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The Murder of Stephen Lawrence
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The Murder of Stephen Lawrence: Update

Although this film was completed in 1998 (and originally aired in the United Kingdom in February 1999), the story of Stephen Lawrence's murder and its aftermath has continued to unfold. Investigations and court actions are still under way, and it remains to be seen what long-term impact the Lawrence case will have on the British legal system.

Shortly after the film first aired, the Sunday Telegraph leaked details of Sir William Macpherson's report on Stephen Lawrence's death, an inquiry requested by Stephen's parents, Doreen and Neville Lawrence, and established by British Home Secretary Jack Straw. A devastating critique of a Metropolitan Police rife with "pernicious and institutionalized racism," the report urged fundamental reform of race relations in Britain. In addition to analyzing and condemning police failure to investigate Lawrence's murder, it contained 70 recommendations that would subject the police to greater public control, enshrine victims' rights, extend the number of offenses classified as racist, and abandon the "double jeopardy" principle that prevents retrial in murder cases even if new evidence emerges.

Although the British government remained publicly committed to these changes, the Police Federation soon became hostile, openly rejecting many of the report's conclusions. Shortly after the report was published, two of the leading detectives on the case, former detective chief superintendent William Ilsley and detective superintendent Ian Crampton, appeared on the BBC's Six O'Clock News, claiming the police were scapegoated and rejecting criticism that they should have made arrests earlier. Police commissioner Sir Paul Condon retired early in 2000, complaining that Macpherson had made policing more difficult.

That April, the five white men accused of murdering Lawrence -- Neil and Jamie Acourt, Gary Dobson, Luke Knight, and David Norris -- were interviewed on television, answering questions for the first time about the stabbing of the black teenager six years earlier. As expected, they denied any involvement, but the Acourt brothers did admit that they'd carried knives before the murder -- a fact they denied at the public inquiry -- and made racist comments. Many people, most conspicuously the Lawrences, felt it was irresponsible of ITV to grant the five such a platform, while the suspects themselves complained that producers had denied them an opportunity to make their case. Soon after this television appearance, Imran Khan, the Lawrences' lawyer, filed for damages against the five suspects and the Metropolitan Police. The Lawrences asked the police to pay more than £500,000 (approximately $750,000) in psychological damages, as well as to cover the cost of their son's funeral in Jamaica and the price of their campaign to achieve justice for him. After protracted talks, the Met agreed to pay the family £320,000 (approximately $480,000), but did not admit negligence in its handling of the inquiry or its treatment of Stephen's parents. In addition, the Lawrences accused 42 police officers of discrimination on the grounds of color under Section 20 of the Race Relations Act. Duwayne Brooks, who was with Lawrence when he was murdered, also brought suit against the Metropolitan Police and the Crown Prosecution Service, alleging racist treatment in the aftermath of his friend's death.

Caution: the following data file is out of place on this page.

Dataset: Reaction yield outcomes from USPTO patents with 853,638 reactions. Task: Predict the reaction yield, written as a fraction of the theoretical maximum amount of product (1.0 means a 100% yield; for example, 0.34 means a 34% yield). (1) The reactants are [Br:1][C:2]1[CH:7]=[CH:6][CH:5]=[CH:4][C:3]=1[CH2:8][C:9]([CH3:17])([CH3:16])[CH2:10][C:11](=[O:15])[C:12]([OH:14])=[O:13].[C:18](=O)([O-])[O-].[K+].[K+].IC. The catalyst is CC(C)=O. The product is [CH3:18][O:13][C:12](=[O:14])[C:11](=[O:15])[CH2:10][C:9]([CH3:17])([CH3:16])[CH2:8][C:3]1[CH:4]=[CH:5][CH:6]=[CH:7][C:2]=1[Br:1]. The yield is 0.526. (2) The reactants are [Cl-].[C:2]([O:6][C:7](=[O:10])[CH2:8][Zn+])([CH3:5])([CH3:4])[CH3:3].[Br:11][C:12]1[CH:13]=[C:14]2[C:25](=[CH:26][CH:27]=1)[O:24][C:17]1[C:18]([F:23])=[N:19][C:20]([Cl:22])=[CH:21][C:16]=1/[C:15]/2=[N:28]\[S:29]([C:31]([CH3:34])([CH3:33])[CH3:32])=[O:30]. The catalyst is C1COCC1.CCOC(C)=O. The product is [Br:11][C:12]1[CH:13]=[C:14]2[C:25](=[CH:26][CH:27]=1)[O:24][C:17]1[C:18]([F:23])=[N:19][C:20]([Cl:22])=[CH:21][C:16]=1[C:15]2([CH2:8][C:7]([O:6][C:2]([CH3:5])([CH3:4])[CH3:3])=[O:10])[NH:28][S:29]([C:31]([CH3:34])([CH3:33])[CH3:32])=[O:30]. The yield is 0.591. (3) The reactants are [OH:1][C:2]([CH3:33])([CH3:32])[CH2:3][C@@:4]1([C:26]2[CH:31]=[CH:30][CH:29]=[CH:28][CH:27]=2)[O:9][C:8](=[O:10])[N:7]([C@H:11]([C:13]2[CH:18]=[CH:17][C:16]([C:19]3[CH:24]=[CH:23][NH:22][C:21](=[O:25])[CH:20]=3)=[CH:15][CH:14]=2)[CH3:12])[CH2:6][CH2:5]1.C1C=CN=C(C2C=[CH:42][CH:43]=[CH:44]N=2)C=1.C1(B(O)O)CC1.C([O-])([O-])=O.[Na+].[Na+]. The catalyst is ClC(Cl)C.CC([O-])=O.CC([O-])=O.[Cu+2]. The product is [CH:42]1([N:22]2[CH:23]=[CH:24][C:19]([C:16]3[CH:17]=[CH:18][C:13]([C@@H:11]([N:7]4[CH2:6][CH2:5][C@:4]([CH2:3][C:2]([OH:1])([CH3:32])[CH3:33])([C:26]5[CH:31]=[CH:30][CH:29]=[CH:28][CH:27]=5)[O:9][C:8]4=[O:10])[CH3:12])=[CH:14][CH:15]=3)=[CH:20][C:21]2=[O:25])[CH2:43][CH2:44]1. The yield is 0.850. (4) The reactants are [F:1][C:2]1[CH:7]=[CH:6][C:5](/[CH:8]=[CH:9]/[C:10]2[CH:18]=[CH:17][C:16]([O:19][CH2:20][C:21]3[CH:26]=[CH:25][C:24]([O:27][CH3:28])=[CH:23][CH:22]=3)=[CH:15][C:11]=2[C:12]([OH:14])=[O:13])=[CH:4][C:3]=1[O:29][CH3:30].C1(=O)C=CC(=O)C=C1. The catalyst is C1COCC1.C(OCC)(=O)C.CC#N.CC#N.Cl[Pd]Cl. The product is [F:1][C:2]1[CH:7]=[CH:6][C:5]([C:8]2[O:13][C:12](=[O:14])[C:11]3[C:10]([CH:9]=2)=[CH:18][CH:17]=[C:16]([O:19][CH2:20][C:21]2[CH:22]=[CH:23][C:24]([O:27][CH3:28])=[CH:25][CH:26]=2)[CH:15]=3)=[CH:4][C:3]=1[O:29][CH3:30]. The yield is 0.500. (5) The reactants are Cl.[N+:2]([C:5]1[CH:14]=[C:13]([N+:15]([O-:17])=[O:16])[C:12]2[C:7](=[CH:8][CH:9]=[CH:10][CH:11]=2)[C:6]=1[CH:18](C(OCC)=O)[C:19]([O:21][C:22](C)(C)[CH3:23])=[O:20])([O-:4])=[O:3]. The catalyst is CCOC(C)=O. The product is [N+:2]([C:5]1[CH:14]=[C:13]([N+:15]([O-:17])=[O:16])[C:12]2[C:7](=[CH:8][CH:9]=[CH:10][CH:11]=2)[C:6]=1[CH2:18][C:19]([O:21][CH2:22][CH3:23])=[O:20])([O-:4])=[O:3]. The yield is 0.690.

As 1999 wore on, the Lawrence family continued to feel repercussions from the 1993 murder. In May Doreen and Neville Lawrence divorced after 28 years of marriage. Doreen, however, stressed that the breakup was not caused by the aftermath of her son's stabbing or the strain of the family's six-year struggle for justice.

In March 2000, Stephen's parents joined the head of the Metropolitan Police's racial and violent crimes task force on the BBC's Crimewatch to appeal for new information about their son's murder. That same night, three men were arrested in relation to the case. At the time, sources close to the investigation said that the development in the long-running saga was "significant," but nothing came of the arrests.

Later that summer Metropolitan Police commissioner Sir John Stevens told BBC Radio 5 Live that he knew who killed Stephen Lawrence. He said that the police would carry on the investigation in the hope that charges could be brought. This claim was followed by the arrest, in September 2000, of Pauline and Stephen Dobson, parents of prime suspect Gary Dobson. Along with two family friends who had supported Dobson's alibi, they were held on suspicion of perverting the course of justice. Although Dobson's parents were released on bail the next day, police have continued to pursue the case. As recently as December 4, 2001, they detained Darren Davies, cousin of prime suspect David Norris, at his workplace in south London and questioned him about the 1993 incident. He had not been arrested in connection with the murder before.

In October 2001, as efforts to bring her son's killers to justice continued, Doreen Lawrence presented plans for The Stephen Lawrence Technocentre, a £9.2 million architectural college in memory of her son, who aspired to be an architect. Located in southeast London, it will serve students from deprived areas.

While Stephen Lawrence's murderers remain unpunished, the case has succeeded in raising awareness of racial injustice among British citizens, forcing the media to become more alert to race issues, and fixing the concept of institutional racism in the British national consciousness.


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